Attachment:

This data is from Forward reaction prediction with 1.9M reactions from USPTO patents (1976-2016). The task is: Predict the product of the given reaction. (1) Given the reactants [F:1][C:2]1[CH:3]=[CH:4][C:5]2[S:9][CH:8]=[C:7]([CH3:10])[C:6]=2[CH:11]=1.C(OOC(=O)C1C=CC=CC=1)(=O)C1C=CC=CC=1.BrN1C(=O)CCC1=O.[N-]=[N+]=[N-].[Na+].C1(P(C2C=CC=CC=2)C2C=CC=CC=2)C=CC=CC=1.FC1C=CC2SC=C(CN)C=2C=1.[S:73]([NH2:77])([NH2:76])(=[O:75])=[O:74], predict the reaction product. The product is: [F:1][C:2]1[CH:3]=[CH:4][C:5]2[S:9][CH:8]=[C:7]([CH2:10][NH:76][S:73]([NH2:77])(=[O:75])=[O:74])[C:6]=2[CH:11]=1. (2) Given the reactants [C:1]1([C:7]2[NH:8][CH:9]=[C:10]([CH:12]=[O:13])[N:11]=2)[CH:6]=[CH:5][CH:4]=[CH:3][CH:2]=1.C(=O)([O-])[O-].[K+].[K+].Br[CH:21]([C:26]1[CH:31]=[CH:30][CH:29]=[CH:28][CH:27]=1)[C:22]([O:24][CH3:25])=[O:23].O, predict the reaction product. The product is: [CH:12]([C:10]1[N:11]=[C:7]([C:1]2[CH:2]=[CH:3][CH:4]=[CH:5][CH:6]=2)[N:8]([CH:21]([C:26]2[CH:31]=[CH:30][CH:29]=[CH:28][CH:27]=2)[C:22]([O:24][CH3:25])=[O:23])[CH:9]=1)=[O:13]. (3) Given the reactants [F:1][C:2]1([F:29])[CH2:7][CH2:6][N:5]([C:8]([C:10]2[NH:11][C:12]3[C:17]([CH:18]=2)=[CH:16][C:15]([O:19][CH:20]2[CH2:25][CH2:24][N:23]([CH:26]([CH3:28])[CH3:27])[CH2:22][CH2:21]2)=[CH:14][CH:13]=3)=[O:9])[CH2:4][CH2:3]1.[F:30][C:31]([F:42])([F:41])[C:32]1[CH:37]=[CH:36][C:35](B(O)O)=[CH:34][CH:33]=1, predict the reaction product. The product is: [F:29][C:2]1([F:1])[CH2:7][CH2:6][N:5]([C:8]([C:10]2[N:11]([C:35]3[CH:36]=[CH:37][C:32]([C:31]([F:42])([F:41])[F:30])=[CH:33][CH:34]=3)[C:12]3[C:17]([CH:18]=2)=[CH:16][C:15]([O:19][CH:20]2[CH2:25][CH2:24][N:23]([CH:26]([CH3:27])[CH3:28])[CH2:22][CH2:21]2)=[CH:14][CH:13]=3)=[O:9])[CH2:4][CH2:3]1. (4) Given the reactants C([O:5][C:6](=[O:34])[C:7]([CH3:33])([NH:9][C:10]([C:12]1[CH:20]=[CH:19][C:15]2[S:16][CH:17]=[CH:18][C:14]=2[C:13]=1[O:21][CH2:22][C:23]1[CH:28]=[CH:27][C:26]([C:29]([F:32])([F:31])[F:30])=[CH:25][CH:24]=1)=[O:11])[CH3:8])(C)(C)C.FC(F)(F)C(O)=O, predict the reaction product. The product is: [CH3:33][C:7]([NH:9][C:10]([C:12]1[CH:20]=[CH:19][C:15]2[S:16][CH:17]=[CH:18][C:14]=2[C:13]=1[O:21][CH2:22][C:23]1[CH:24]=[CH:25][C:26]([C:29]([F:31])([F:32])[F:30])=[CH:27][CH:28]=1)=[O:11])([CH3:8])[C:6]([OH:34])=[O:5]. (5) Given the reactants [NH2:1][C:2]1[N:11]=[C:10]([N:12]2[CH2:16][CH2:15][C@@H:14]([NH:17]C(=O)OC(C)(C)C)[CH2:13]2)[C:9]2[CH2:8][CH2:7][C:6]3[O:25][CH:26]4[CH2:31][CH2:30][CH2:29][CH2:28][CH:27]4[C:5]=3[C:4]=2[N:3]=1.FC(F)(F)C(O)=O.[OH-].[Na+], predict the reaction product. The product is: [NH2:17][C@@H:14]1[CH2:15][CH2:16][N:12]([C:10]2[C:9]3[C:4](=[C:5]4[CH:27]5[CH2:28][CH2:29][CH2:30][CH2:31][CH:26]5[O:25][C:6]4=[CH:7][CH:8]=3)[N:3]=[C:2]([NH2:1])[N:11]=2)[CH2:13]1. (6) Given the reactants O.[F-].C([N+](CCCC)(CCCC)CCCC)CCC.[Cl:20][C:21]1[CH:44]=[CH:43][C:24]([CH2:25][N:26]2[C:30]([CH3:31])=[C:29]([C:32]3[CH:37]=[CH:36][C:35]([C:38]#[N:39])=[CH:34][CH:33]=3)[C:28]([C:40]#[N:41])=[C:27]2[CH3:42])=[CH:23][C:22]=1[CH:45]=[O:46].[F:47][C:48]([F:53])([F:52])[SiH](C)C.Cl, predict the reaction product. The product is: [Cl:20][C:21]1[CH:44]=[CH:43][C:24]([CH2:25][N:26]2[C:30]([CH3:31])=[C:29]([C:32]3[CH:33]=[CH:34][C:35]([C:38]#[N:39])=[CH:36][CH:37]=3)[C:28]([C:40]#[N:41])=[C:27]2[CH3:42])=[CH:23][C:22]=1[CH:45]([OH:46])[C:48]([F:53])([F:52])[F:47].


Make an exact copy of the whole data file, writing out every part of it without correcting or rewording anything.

This data is from Forward reaction prediction with 1.9M reactions from USPTO patents (1976-2016). The task is: Predict the product of the given reaction. (1) Given the reactants [F:1][C:2]1[CH:3]=[CH:4][C:5]2[S:9][CH:8]=[C:7]([CH3:10])[C:6]=2[CH:11]=1.C(OOC(=O)C1C=CC=CC=1)(=O)C1C=CC=CC=1.BrN1C(=O)CCC1=O.[N-]=[N+]=[N-].[Na+].C1(P(C2C=CC=CC=2)C2C=CC=CC=2)C=CC=CC=1.FC1C=CC2SC=C(CN)C=2C=1.[S:73]([NH2:77])([NH2:76])(=[O:75])=[O:74], predict the reaction product. The product is: [F:1][C:2]1[CH:3]=[CH:4][C:5]2[S:9][CH:8]=[C:7]([CH2:10][NH:76][S:73]([NH2:77])(=[O:75])=[O:74])[C:6]=2[CH:11]=1. (2) Given the reactants [C:1]1([C:7]2[NH:8][CH:9]=[C:10]([CH:12]=[O:13])[N:11]=2)[CH:6]=[CH:5][CH:4]=[CH:3][CH:2]=1.C(=O)([O-])[O-].[K+].[K+].Br[CH:21]([C:26]1[CH:31]=[CH:30][CH:29]=[CH:28][CH:27]=1)[C:22]([O:24][CH3:25])=[O:23].O, predict the reaction product. The product is: [CH:12]([C:10]1[N:11]=[C:7]([C:1]2[CH:2]=[CH:3][CH:4]=[CH:5][CH:6]=2)[N:8]([CH:21]([C:26]2[CH:31]=[CH:30][CH:29]=[CH:28][CH:27]=2)[C:22]([O:24][CH3:25])=[O:23])[CH:9]=1)=[O:13]. (3) Given the reactants [F:1][C:2]1([F:29])[CH2:7][CH2:6][N:5]([C:8]([C:10]2[NH:11][C:12]3[C:17]([CH:18]=2)=[CH:16][C:15]([O:19][CH:20]2[CH2:25][CH2:24][N:23]([CH:26]([CH3:28])[CH3:27])[CH2:22][CH2:21]2)=[CH:14][CH:13]=3)=[O:9])[CH2:4][CH2:3]1.[F:30][C:31]([F:42])([F:41])[C:32]1[CH:37]=[CH:36][C:35](B(O)O)=[CH:34][CH:33]=1, predict the reaction product. The product is: [F:29][C:2]1([F:1])[CH2:7][CH2:6][N:5]([C:8]([C:10]2[N:11]([C:35]3[CH:36]=[CH:37][C:32]([C:31]([F:42])([F:41])[F:30])=[CH:33][CH:34]=3)[C:12]3[C:17]([CH:18]=2)=[CH:16][C:15]([O:19][CH:20]2[CH2:25][CH2:24][N:23]([CH:26]([CH3:27])[CH3:28])[CH2:22][CH2:21]2)=[CH:14][CH:13]=3)=[O:9])[CH2:4][CH2:3]1. (4) Given the reactants C([O:5][C:6](=[O:34])[C:7]([CH3:33])([NH:9][C:10]([C:12]1[CH:20]=[CH:19][C:15]2[S:16][CH:17]=[CH:18][C:14]=2[C:13]=1[O:21][CH2:22][C:23]1[CH:28]=[CH:27][C:26]([C:29]([F:32])([F:31])[F:30])=[CH:25][CH:24]=1)=[O:11])[CH3:8])(C)(C)C.FC(F)(F)C(O)=O, predict the reaction product. The product is: [CH3:33][C:7]([NH:9][C:10]([C:12]1[CH:20]=[CH:19][C:15]2[S:16][CH:17]=[CH:18][C:14]=2[C:13]=1[O:21][CH2:22][C:23]1[CH:24]=[CH:25][C:26]([C:29]([F:31])([F:32])[F:30])=[CH:27][CH:28]=1)=[O:11])([CH3:8])[C:6]([OH:34])=[O:5]. (5) Given the reactants [NH2:1][C:2]1[N:11]=[C:10]([N:12]2[CH2:16][CH2:15][C@@H:14]([NH:17]C(=O)OC(C)(C)C)[CH2:13]2)[C:9]2[CH2:8][CH2:7][C:6]3[O:25][CH:26]4[CH2:31][CH2:30][CH2:29][CH2:28][CH:27]4[C:5]=3[C:4]=2[N:3]=1.FC(F)(F)C(O)=O.[OH-].[Na+], predict the reaction product. The product is: [NH2:17][C@@H:14]1[CH2:15][CH2:16][N:12]([C:10]2[C:9]3[C:4](=[C:5]4[CH:27]5[CH2:28][CH2:29][CH2:30][CH2:31][CH:26]5[O:25][C:6]4=[CH:7][CH:8]=3)[N:3]=[C:2]([NH2:1])[N:11]=2)[CH2:13]1. (6) Given the reactants O.[F-].C([N+](CCCC)(CCCC)CCCC)CCC.[Cl:20][C:21]1[CH:44]=[CH:43][C:24]([CH2:25][N:26]2[C:30]([CH3:31])=[C:29]([C:32]3[CH:37]=[CH:36][C:35]([C:38]#[N:39])=[CH:34][CH:33]=3)[C:28]([C:40]#[N:41])=[C:27]2[CH3:42])=[CH:23][C:22]=1[CH:45]=[O:46].[F:47][C:48]([F:53])([F:52])[SiH](C)C.Cl, predict the reaction product. The product is: [Cl:20][C:21]1[CH:44]=[CH:43][C:24]([CH2:25][N:26]2[C:30]([CH3:31])=[C:29]([C:32]3[CH:33]=[CH:34][C:35]([C:38]#[N:39])=[CH:36][CH:37]=3)[C:28]([C:40]#[N:41])=[C:27]2[CH3:42])=[CH:23][C:22]=1[CH:45]([OH:46])[C:48]([F:53])([F:52])[F:47].